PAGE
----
budget

Oklahoma House of Representatives Chamber
http://www.oklegislature.gov/

A day after announcing a $7.1 billion budget plan to fund state government and services in the upcoming year, Oklahoma lawmakers are considering legislation to enact it.

House and Senate committees on Wednesday passed a general appropriations bill that will fund much of state government for the fiscal year that begins July 1. The measure was expected to be considered by the full House and Senate Wednesday afternoon or Thursday.

The budget plan takes funds from dozens of agency revolving accounts and other one-time sources of money to ease cuts to many agencies.

Serge Melki / Flickr

The House, Senate and the governor's office are said to be close to an agreement on the FY 2016 state budget, the chairman of the House Appropriations Committee said Monday.

State Rep. Earl Sears, R-Bartlesville, said he hoped to have an agreement by Friday.

"We're not millions of dollars apart," Sears said. "The differences are small; a million here, a million there...There's still a lot more work to do."

The Oklahoma Senate
Becky McCray / Flickr Creative Commons

The Oklahoma Legislature would dedicate every other year to exclusively writing a state budget under a proposed constitutional amendment approved by the state Senate.

The Senate voted 36-10 for the measure Wednesday and sent it to the House for consideration.

Synergos Institute / Flickr

Despite a budget hole of $611 million, a court-ordered reform of Oklahoma’s child welfare system will be funded for the 2016 fiscal year, the chairmen of the Legislature’s budget-writing committees said Monday.  

State Sen. Clark Jolley, R-Edmond, said the Department of Human Services’ Pinnacle Plan would be funded for the next fiscal year.

“It’s not up for debate,” said Jolley, chairman of the Senate’s Appropriations Committee. “The Pinnacle Plan will be funded.”

Rep. Earl Sears, R-Bartlesville, who is House budget chair, agreed.

The federal deficit is on track to its lowest level as a percentage of the economy since 2007, and the economy is stronger than expected.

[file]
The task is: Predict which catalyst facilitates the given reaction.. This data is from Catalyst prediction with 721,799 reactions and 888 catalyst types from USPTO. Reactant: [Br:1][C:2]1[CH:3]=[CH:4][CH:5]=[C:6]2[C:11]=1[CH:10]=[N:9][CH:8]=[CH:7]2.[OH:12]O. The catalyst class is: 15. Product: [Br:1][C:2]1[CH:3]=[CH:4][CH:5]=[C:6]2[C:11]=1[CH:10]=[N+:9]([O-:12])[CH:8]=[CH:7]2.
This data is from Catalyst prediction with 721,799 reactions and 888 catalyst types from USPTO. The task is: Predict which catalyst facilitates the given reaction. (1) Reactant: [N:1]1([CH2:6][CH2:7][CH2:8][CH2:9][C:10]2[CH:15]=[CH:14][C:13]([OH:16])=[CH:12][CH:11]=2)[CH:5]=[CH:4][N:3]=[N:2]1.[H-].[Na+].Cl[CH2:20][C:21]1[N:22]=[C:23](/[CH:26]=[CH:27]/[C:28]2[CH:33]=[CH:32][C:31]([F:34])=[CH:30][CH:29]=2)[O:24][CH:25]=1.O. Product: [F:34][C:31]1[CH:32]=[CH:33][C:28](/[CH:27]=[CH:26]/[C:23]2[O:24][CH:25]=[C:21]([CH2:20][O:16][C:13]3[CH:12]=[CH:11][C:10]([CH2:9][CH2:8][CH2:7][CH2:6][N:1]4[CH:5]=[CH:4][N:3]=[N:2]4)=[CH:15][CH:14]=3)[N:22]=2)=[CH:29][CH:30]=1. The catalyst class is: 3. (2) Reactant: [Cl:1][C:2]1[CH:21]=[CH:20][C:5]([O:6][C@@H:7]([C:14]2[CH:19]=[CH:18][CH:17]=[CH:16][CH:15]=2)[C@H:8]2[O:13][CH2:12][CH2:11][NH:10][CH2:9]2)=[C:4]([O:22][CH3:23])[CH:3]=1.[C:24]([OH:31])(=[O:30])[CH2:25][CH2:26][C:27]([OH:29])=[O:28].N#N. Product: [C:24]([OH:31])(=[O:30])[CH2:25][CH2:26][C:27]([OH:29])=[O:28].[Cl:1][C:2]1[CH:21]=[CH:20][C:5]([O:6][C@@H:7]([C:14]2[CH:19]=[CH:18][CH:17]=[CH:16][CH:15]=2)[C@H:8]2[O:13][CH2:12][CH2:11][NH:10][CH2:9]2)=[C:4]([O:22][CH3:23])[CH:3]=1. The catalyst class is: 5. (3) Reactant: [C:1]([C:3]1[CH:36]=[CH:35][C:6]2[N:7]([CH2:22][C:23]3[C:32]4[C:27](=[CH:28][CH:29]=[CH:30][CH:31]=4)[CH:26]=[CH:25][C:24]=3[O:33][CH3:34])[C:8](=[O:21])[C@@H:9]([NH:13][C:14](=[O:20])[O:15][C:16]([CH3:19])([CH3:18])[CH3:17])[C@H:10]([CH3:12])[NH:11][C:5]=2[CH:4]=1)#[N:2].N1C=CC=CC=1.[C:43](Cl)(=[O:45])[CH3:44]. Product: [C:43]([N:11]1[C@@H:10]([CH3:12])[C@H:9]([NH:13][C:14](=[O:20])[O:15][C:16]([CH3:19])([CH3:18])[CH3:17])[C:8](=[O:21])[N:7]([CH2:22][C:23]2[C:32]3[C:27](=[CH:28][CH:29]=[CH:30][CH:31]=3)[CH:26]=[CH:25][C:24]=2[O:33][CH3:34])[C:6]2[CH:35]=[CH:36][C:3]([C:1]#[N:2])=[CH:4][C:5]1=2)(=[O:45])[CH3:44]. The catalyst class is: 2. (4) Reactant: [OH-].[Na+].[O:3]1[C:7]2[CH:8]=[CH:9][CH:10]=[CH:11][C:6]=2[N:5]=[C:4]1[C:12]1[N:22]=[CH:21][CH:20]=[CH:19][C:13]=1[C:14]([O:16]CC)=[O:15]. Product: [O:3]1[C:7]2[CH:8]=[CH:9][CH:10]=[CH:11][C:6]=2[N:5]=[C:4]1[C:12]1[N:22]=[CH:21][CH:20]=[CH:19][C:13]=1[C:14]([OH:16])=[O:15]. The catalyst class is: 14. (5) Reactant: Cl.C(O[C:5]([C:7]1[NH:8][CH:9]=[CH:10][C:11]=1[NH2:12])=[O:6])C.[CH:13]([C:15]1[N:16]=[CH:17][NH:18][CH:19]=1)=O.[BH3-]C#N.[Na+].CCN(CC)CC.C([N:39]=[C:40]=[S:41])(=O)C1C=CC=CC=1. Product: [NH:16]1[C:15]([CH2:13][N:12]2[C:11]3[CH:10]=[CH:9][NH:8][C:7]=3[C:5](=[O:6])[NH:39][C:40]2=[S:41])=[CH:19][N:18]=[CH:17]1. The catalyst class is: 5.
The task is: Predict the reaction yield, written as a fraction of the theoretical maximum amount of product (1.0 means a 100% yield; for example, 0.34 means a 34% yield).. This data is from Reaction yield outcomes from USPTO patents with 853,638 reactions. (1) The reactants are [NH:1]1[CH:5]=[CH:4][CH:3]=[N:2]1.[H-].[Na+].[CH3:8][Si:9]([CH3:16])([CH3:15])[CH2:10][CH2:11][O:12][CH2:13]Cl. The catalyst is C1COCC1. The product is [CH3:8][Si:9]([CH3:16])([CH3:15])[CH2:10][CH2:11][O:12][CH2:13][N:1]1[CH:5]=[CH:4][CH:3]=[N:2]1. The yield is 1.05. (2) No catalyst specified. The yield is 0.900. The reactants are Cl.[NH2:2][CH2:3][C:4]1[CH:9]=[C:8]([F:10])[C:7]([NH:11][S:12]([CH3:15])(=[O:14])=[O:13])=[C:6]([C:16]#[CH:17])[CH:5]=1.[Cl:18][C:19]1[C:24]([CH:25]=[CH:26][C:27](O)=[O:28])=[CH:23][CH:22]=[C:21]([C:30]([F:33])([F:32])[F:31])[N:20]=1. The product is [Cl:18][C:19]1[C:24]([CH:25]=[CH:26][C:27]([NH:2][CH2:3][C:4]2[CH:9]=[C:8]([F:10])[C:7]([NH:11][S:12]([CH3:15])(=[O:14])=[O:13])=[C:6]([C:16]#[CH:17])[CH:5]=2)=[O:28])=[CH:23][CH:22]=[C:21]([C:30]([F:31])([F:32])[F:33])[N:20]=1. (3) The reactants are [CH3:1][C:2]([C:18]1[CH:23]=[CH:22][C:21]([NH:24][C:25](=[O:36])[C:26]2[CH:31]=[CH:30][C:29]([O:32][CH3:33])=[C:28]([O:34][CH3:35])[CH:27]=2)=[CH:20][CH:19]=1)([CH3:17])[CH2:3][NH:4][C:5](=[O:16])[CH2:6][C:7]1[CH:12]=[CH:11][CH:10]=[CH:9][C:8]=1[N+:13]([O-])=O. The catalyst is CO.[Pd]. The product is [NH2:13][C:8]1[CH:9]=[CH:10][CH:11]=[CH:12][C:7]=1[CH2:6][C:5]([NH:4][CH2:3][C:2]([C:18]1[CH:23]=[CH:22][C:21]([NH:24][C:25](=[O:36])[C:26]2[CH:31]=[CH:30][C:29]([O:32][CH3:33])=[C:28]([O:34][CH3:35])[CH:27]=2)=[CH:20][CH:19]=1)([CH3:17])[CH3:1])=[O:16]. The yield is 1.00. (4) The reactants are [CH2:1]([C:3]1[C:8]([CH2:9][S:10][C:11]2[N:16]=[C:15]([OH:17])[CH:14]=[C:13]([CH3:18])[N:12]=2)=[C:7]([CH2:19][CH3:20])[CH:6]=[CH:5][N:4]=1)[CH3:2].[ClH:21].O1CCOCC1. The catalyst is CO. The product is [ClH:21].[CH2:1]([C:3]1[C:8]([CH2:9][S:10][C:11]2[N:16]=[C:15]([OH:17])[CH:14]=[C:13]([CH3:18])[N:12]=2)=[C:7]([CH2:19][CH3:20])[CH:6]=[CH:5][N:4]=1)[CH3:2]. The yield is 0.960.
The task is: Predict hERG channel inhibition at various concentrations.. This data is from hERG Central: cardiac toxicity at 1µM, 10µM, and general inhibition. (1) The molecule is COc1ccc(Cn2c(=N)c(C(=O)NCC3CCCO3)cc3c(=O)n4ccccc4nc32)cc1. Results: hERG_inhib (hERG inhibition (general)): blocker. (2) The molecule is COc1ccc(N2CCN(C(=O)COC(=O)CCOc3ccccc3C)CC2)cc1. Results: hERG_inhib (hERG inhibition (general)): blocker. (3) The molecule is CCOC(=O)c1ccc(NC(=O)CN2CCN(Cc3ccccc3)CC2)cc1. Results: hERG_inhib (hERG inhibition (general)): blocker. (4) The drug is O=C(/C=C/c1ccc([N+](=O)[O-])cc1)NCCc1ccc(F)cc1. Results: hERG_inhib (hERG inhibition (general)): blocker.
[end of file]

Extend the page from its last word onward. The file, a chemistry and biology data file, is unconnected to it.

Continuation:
That's the good news from the nonpartisan Congressional Budget Office's new economic outlook released Monday. "Economic activity will expand at a solid pace in 2015 and over the next few years — reducing the amount of underused resources, or 'slack,' in the economy," the report said.

Oklahoma Treasurer Ken Miller
Joe Wertz / StateImpact Oklahoma

Oklahoma's treasurer says the state's economy performed well to close out 2014, but that continued low oil prices will eventually start to drag down other sources of revenue like income and sales taxes.

Treasurer Ken Miller released figures on Wednesday that show overall collections by the state in December and in 2014 exceeded those from the prior year. But he warned that December oil and gas production taxes reflect oil field activity from October, when oil prices were around $85 per barrel.

Democratic gubernatorial nominee and state Rep. Joe Dorman (D-Rush Springs) and Republican incumbent Gov. Mary Fallin during the October 2, 2014 debate at Oklahoma State University.
OStateTV

Incumbent Republican Gov. Mary Fallin and Democratic state Rep. Joe Dorman of Rush Springs faced off Thursday night at Oklahoma State University in Stillwater in the only scheduled gubernatorial debate before the November 4 elections.

The two candidates focused on education and public safety issues and sparred over the current administration's handling of the economy.

ECDC Public School's class watches intently as teacher Sommer Lyons shares the story of the Easter Bunny.
Nick Conroy / Oklahoma Watch

Oklahoma schools are receiving their allocation for the new fiscal year, and districts are receiving an increase of about $38 per student.

The state Department of Education announced Wednesday it has released its allocations to school districts for the 2015 fiscal year.

The initial allocation is $3,077 per student, compared to $3,039 last year.

A budget agreement reached between Gov. Mary Fallin and the Oklahoma legislature this year resulted in an $80 million increase in funding for common education.

Kurt Gwartney / KGOU

Oklahoma lawmakers are preparing to take up budget bills for the upcoming year as they look toward an early adjournment of the 2014 Legislature.

Members of the House and Senate return to the Capitol Tuesday afternoon to consider enacting a budget for the fiscal year that begins July 1.

The Senate was expected to take up the fiscal year 2015 general appropriations bill Monday but did not do so, while a number of other measures won approval on the floor.

House Speaker Jeff Hickman (R-Fairview) at Gov. Mary Fallin's State of the State address - February 3, 2014.
Joe Wertz / StateImpact Oklahoma

Oklahoma's governor and Republican legislative leaders agree in principle on cutting taxes, a multi-million dollar overhaul of the Capitol and revamping the pension system for state workers, but each side has different ideas on the specifics.

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